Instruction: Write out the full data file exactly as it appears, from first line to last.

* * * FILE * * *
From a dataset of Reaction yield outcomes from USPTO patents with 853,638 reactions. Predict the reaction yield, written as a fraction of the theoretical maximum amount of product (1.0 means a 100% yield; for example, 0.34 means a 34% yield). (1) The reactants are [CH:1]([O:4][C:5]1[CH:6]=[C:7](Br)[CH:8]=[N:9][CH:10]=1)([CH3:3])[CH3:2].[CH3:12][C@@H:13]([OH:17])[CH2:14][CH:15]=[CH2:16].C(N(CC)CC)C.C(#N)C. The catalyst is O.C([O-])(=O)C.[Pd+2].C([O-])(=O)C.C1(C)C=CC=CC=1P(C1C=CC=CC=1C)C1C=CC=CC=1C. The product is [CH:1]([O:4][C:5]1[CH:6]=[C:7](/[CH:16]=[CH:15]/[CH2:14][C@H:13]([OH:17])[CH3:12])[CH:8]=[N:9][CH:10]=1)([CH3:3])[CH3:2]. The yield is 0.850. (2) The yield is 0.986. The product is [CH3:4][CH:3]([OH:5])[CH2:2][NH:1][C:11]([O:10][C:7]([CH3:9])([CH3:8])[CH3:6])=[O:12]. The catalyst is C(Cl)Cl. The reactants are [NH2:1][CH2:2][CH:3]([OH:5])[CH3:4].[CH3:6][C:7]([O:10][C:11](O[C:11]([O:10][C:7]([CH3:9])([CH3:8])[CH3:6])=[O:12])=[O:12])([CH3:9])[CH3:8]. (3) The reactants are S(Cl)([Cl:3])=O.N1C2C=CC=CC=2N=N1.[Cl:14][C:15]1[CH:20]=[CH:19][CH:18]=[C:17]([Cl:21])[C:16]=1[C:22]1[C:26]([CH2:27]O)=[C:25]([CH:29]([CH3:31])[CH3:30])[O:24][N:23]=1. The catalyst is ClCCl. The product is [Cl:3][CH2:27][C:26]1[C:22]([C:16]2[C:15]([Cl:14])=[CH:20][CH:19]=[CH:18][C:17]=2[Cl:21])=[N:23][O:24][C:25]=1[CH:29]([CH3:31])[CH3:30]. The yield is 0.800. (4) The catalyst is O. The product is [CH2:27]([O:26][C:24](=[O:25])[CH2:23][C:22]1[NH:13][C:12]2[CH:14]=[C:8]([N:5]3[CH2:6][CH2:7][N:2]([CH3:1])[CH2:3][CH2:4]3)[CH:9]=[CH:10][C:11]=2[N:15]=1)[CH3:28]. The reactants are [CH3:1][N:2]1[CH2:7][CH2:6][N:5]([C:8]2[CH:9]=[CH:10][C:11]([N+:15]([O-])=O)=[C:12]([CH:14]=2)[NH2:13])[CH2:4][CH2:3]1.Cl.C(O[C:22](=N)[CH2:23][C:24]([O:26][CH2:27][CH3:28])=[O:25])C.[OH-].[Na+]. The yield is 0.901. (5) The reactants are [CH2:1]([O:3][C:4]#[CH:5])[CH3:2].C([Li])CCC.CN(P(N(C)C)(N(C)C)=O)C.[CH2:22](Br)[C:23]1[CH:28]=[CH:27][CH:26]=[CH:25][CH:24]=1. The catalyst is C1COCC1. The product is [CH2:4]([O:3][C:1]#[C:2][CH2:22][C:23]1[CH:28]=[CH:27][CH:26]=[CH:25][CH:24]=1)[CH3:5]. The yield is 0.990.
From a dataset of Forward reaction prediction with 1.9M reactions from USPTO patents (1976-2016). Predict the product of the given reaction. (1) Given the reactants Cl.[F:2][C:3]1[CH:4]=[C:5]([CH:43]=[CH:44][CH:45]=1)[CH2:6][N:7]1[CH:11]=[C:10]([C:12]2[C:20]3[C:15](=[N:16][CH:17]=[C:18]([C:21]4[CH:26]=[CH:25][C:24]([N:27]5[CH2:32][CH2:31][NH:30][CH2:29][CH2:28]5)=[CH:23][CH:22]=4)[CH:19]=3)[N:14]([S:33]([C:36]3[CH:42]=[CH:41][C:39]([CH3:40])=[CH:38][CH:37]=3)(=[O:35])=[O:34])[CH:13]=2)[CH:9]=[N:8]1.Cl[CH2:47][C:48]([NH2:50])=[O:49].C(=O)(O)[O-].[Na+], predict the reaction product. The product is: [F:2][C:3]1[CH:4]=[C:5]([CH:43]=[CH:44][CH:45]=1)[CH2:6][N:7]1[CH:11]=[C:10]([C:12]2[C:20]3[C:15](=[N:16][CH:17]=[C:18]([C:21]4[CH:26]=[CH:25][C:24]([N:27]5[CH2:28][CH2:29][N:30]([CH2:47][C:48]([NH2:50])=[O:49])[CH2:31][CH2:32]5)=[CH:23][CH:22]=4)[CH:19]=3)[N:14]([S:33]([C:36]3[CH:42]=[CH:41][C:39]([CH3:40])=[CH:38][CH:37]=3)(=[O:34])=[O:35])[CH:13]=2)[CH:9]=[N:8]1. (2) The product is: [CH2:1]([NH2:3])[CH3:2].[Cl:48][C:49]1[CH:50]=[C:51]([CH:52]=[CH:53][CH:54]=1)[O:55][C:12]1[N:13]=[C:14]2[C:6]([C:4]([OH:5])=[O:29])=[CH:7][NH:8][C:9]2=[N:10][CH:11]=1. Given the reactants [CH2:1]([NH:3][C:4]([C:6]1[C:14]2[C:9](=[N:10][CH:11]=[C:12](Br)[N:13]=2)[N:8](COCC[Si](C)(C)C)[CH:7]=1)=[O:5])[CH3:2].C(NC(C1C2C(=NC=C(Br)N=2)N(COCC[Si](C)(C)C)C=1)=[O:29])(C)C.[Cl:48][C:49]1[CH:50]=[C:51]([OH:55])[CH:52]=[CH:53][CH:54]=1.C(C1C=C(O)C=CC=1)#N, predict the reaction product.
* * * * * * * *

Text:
From a dataset of Reaction yield outcomes from USPTO patents with 853,638 reactions. Predict the reaction yield, written as a fraction of the theoretical maximum amount of product (1.0 means a 100% yield; for example, 0.34 means a 34% yield). (1) The reactants are [CH:1]([O:4][C:5]1[CH:6]=[C:7](Br)[CH:8]=[N:9][CH:10]=1)([CH3:3])[CH3:2].[CH3:12][C@@H:13]([OH:17])[CH2:14][CH:15]=[CH2:16].C(N(CC)CC)C.C(#N)C. The catalyst is O.C([O-])(=O)C.[Pd+2].C([O-])(=O)C.C1(C)C=CC=CC=1P(C1C=CC=CC=1C)C1C=CC=CC=1C. The product is [CH:1]([O:4][C:5]1[CH:6]=[C:7](/[CH:16]=[CH:15]/[CH2:14][C@H:13]([OH:17])[CH3:12])[CH:8]=[N:9][CH:10]=1)([CH3:3])[CH3:2]. The yield is 0.850. (2) The yield is 0.986. The product is [CH3:4][CH:3]([OH:5])[CH2:2][NH:1][C:11]([O:10][C:7]([CH3:9])([CH3:8])[CH3:6])=[O:12]. The catalyst is C(Cl)Cl. The reactants are [NH2:1][CH2:2][CH:3]([OH:5])[CH3:4].[CH3:6][C:7]([O:10][C:11](O[C:11]([O:10][C:7]([CH3:9])([CH3:8])[CH3:6])=[O:12])=[O:12])([CH3:9])[CH3:8]. (3) The reactants are S(Cl)([Cl:3])=O.N1C2C=CC=CC=2N=N1.[Cl:14][C:15]1[CH:20]=[CH:19][CH:18]=[C:17]([Cl:21])[C:16]=1[C:22]1[C:26]([CH2:27]O)=[C:25]([CH:29]([CH3:31])[CH3:30])[O:24][N:23]=1. The catalyst is ClCCl. The product is [Cl:3][CH2:27][C:26]1[C:22]([C:16]2[C:15]([Cl:14])=[CH:20][CH:19]=[CH:18][C:17]=2[Cl:21])=[N:23][O:24][C:25]=1[CH:29]([CH3:31])[CH3:30]. The yield is 0.800. (4) The catalyst is O. The product is [CH2:27]([O:26][C:24](=[O:25])[CH2:23][C:22]1[NH:13][C:12]2[CH:14]=[C:8]([N:5]3[CH2:6][CH2:7][N:2]([CH3:1])[CH2:3][CH2:4]3)[CH:9]=[CH:10][C:11]=2[N:15]=1)[CH3:28]. The reactants are [CH3:1][N:2]1[CH2:7][CH2:6][N:5]([C:8]2[CH:9]=[CH:10][C:11]([N+:15]([O-])=O)=[C:12]([CH:14]=2)[NH2:13])[CH2:4][CH2:3]1.Cl.C(O[C:22](=N)[CH2:23][C:24]([O:26][CH2:27][CH3:28])=[O:25])C.[OH-].[Na+]. The yield is 0.901. (5) The reactants are [CH2:1]([O:3][C:4]#[CH:5])[CH3:2].C([Li])CCC.CN(P(N(C)C)(N(C)C)=O)C.[CH2:22](Br)[C:23]1[CH:28]=[CH:27][CH:26]=[CH:25][CH:24]=1. The catalyst is C1COCC1. The product is [CH2:4]([O:3][C:1]#[C:2][CH2:22][C:23]1[CH:28]=[CH:27][CH:26]=[CH:25][CH:24]=1)[CH3:5]. The yield is 0.990.
From a dataset of Forward reaction prediction with 1.9M reactions from USPTO patents (1976-2016). Predict the product of the given reaction. (1) Given the reactants Cl.[F:2][C:3]1[CH:4]=[C:5]([CH:43]=[CH:44][CH:45]=1)[CH2:6][N:7]1[CH:11]=[C:10]([C:12]2[C:20]3[C:15](=[N:16][CH:17]=[C:18]([C:21]4[CH:26]=[CH:25][C:24]([N:27]5[CH2:32][CH2:31][NH:30][CH2:29][CH2:28]5)=[CH:23][CH:22]=4)[CH:19]=3)[N:14]([S:33]([C:36]3[CH:42]=[CH:41][C:39]([CH3:40])=[CH:38][CH:37]=3)(=[O:35])=[O:34])[CH:13]=2)[CH:9]=[N:8]1.Cl[CH2:47][C:48]([NH2:50])=[O:49].C(=O)(O)[O-].[Na+], predict the reaction product. The product is: [F:2][C:3]1[CH:4]=[C:5]([CH:43]=[CH:44][CH:45]=1)[CH2:6][N:7]1[CH:11]=[C:10]([C:12]2[C:20]3[C:15](=[N:16][CH:17]=[C:18]([C:21]4[CH:26]=[CH:25][C:24]([N:27]5[CH2:28][CH2:29][N:30]([CH2:47][C:48]([NH2:50])=[O:49])[CH2:31][CH2:32]5)=[CH:23][CH:22]=4)[CH:19]=3)[N:14]([S:33]([C:36]3[CH:42]=[CH:41][C:39]([CH3:40])=[CH:38][CH:37]=3)(=[O:34])=[O:35])[CH:13]=2)[CH:9]=[N:8]1. (2) The product is: [CH2:1]([NH2:3])[CH3:2].[Cl:48][C:49]1[CH:50]=[C:51]([CH:52]=[CH:53][CH:54]=1)[O:55][C:12]1[N:13]=[C:14]2[C:6]([C:4]([OH:5])=[O:29])=[CH:7][NH:8][C:9]2=[N:10][CH:11]=1. Given the reactants [CH2:1]([NH:3][C:4]([C:6]1[C:14]2[C:9](=[N:10][CH:11]=[C:12](Br)[N:13]=2)[N:8](COCC[Si](C)(C)C)[CH:7]=1)=[O:5])[CH3:2].C(NC(C1C2C(=NC=C(Br)N=2)N(COCC[Si](C)(C)C)C=1)=[O:29])(C)C.[Cl:48][C:49]1[CH:50]=[C:51]([OH:55])[CH:52]=[CH:53][CH:54]=1.C(C1C=C(O)C=CC=1)#N, predict the reaction product.